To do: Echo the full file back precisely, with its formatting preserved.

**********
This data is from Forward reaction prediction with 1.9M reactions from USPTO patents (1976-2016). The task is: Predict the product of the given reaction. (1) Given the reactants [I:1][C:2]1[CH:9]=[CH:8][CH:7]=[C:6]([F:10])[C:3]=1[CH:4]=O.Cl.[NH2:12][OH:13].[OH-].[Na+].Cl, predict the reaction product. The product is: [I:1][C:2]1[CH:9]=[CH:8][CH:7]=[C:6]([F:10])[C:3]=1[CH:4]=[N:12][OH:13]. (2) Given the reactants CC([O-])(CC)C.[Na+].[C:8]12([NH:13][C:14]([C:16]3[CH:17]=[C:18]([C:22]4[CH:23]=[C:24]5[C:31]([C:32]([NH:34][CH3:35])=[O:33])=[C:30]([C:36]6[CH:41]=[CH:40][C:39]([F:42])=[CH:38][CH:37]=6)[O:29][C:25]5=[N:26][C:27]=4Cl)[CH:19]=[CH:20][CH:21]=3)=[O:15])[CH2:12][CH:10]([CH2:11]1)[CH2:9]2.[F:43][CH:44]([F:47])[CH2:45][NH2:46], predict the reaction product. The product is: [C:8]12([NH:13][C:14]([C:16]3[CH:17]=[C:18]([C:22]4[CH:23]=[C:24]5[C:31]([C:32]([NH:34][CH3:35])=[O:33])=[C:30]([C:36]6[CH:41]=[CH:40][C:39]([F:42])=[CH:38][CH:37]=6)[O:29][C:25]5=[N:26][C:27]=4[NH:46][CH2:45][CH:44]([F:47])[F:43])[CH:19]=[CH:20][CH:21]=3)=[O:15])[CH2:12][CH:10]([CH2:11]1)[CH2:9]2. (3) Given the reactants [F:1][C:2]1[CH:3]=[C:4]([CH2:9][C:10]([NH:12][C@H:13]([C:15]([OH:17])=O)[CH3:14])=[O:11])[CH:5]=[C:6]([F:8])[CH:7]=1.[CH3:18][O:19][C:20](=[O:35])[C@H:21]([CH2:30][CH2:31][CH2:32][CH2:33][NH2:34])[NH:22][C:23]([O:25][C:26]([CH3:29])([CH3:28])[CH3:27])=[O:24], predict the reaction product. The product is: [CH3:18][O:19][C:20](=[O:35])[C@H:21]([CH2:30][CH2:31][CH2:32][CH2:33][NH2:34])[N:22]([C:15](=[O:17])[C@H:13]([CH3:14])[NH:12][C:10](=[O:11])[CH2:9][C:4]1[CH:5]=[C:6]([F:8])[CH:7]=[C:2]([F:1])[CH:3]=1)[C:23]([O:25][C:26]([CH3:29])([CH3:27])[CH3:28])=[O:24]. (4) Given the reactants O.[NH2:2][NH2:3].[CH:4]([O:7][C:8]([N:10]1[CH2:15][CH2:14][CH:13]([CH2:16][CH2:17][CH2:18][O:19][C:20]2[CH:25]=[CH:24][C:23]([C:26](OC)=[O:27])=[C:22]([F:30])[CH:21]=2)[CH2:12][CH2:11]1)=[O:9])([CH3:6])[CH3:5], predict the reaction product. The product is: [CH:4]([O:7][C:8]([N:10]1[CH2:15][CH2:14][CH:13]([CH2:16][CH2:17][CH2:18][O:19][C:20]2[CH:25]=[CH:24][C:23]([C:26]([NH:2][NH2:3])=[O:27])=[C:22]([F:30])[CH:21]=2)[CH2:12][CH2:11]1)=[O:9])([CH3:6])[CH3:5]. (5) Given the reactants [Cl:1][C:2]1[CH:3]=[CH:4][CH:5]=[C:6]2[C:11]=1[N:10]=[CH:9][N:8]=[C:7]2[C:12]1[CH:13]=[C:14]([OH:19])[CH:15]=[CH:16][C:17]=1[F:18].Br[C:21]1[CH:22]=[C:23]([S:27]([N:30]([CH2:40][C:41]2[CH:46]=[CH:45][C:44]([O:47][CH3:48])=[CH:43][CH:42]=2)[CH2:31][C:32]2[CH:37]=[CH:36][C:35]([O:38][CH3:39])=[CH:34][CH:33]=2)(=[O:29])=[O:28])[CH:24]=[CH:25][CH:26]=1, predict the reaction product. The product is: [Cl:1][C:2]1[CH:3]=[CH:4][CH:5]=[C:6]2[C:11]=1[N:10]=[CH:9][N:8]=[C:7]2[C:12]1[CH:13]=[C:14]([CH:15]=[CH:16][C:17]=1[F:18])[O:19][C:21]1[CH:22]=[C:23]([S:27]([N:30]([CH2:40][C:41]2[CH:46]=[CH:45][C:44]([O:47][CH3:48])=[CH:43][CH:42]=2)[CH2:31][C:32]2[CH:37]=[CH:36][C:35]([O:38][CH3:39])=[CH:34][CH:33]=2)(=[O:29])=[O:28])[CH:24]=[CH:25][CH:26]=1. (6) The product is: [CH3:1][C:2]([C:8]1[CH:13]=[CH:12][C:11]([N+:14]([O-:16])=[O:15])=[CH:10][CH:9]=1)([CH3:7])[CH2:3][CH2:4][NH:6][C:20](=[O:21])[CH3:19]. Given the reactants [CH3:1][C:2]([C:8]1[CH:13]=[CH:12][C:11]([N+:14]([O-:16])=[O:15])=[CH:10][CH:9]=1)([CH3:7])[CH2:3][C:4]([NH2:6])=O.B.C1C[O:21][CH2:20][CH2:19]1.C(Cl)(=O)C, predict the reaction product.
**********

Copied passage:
This data is from Forward reaction prediction with 1.9M reactions from USPTO patents (1976-2016). The task is: Predict the product of the given reaction. (1) Given the reactants [I:1][C:2]1[CH:9]=[CH:8][CH:7]=[C:6]([F:10])[C:3]=1[CH:4]=O.Cl.[NH2:12][OH:13].[OH-].[Na+].Cl, predict the reaction product. The product is: [I:1][C:2]1[CH:9]=[CH:8][CH:7]=[C:6]([F:10])[C:3]=1[CH:4]=[N:12][OH:13]. (2) Given the reactants CC([O-])(CC)C.[Na+].[C:8]12([NH:13][C:14]([C:16]3[CH:17]=[C:18]([C:22]4[CH:23]=[C:24]5[C:31]([C:32]([NH:34][CH3:35])=[O:33])=[C:30]([C:36]6[CH:41]=[CH:40][C:39]([F:42])=[CH:38][CH:37]=6)[O:29][C:25]5=[N:26][C:27]=4Cl)[CH:19]=[CH:20][CH:21]=3)=[O:15])[CH2:12][CH:10]([CH2:11]1)[CH2:9]2.[F:43][CH:44]([F:47])[CH2:45][NH2:46], predict the reaction product. The product is: [C:8]12([NH:13][C:14]([C:16]3[CH:17]=[C:18]([C:22]4[CH:23]=[C:24]5[C:31]([C:32]([NH:34][CH3:35])=[O:33])=[C:30]([C:36]6[CH:41]=[CH:40][C:39]([F:42])=[CH:38][CH:37]=6)[O:29][C:25]5=[N:26][C:27]=4[NH:46][CH2:45][CH:44]([F:47])[F:43])[CH:19]=[CH:20][CH:21]=3)=[O:15])[CH2:12][CH:10]([CH2:11]1)[CH2:9]2. (3) Given the reactants [F:1][C:2]1[CH:3]=[C:4]([CH2:9][C:10]([NH:12][C@H:13]([C:15]([OH:17])=O)[CH3:14])=[O:11])[CH:5]=[C:6]([F:8])[CH:7]=1.[CH3:18][O:19][C:20](=[O:35])[C@H:21]([CH2:30][CH2:31][CH2:32][CH2:33][NH2:34])[NH:22][C:23]([O:25][C:26]([CH3:29])([CH3:28])[CH3:27])=[O:24], predict the reaction product. The product is: [CH3:18][O:19][C:20](=[O:35])[C@H:21]([CH2:30][CH2:31][CH2:32][CH2:33][NH2:34])[N:22]([C:15](=[O:17])[C@H:13]([CH3:14])[NH:12][C:10](=[O:11])[CH2:9][C:4]1[CH:5]=[C:6]([F:8])[CH:7]=[C:2]([F:1])[CH:3]=1)[C:23]([O:25][C:26]([CH3:29])([CH3:27])[CH3:28])=[O:24]. (4) Given the reactants O.[NH2:2][NH2:3].[CH:4]([O:7][C:8]([N:10]1[CH2:15][CH2:14][CH:13]([CH2:16][CH2:17][CH2:18][O:19][C:20]2[CH:25]=[CH:24][C:23]([C:26](OC)=[O:27])=[C:22]([F:30])[CH:21]=2)[CH2:12][CH2:11]1)=[O:9])([CH3:6])[CH3:5], predict the reaction product. The product is: [CH:4]([O:7][C:8]([N:10]1[CH2:15][CH2:14][CH:13]([CH2:16][CH2:17][CH2:18][O:19][C:20]2[CH:25]=[CH:24][C:23]([C:26]([NH:2][NH2:3])=[O:27])=[C:22]([F:30])[CH:21]=2)[CH2:12][CH2:11]1)=[O:9])([CH3:6])[CH3:5]. (5) Given the reactants [Cl:1][C:2]1[CH:3]=[CH:4][CH:5]=[C:6]2[C:11]=1[N:10]=[CH:9][N:8]=[C:7]2[C:12]1[CH:13]=[C:14]([OH:19])[CH:15]=[CH:16][C:17]=1[F:18].Br[C:21]1[CH:22]=[C:23]([S:27]([N:30]([CH2:40][C:41]2[CH:46]=[CH:45][C:44]([O:47][CH3:48])=[CH:43][CH:42]=2)[CH2:31][C:32]2[CH:37]=[CH:36][C:35]([O:38][CH3:39])=[CH:34][CH:33]=2)(=[O:29])=[O:28])[CH:24]=[CH:25][CH:26]=1, predict the reaction product. The product is: [Cl:1][C:2]1[CH:3]=[CH:4][CH:5]=[C:6]2[C:11]=1[N:10]=[CH:9][N:8]=[C:7]2[C:12]1[CH:13]=[C:14]([CH:15]=[CH:16][C:17]=1[F:18])[O:19][C:21]1[CH:22]=[C:23]([S:27]([N:30]([CH2:40][C:41]2[CH:46]=[CH:45][C:44]([O:47][CH3:48])=[CH:43][CH:42]=2)[CH2:31][C:32]2[CH:37]=[CH:36][C:35]([O:38][CH3:39])=[CH:34][CH:33]=2)(=[O:29])=[O:28])[CH:24]=[CH:25][CH:26]=1. (6) The product is: [CH3:1][C:2]([C:8]1[CH:13]=[CH:12][C:11]([N+:14]([O-:16])=[O:15])=[CH:10][CH:9]=1)([CH3:7])[CH2:3][CH2:4][NH:6][C:20](=[O:21])[CH3:19]. Given the reactants [CH3:1][C:2]([C:8]1[CH:13]=[CH:12][C:11]([N+:14]([O-:16])=[O:15])=[CH:10][CH:9]=1)([CH3:7])[CH2:3][C:4]([NH2:6])=O.B.C1C[O:21][CH2:20][CH2:19]1.C(Cl)(=O)C, predict the reaction product.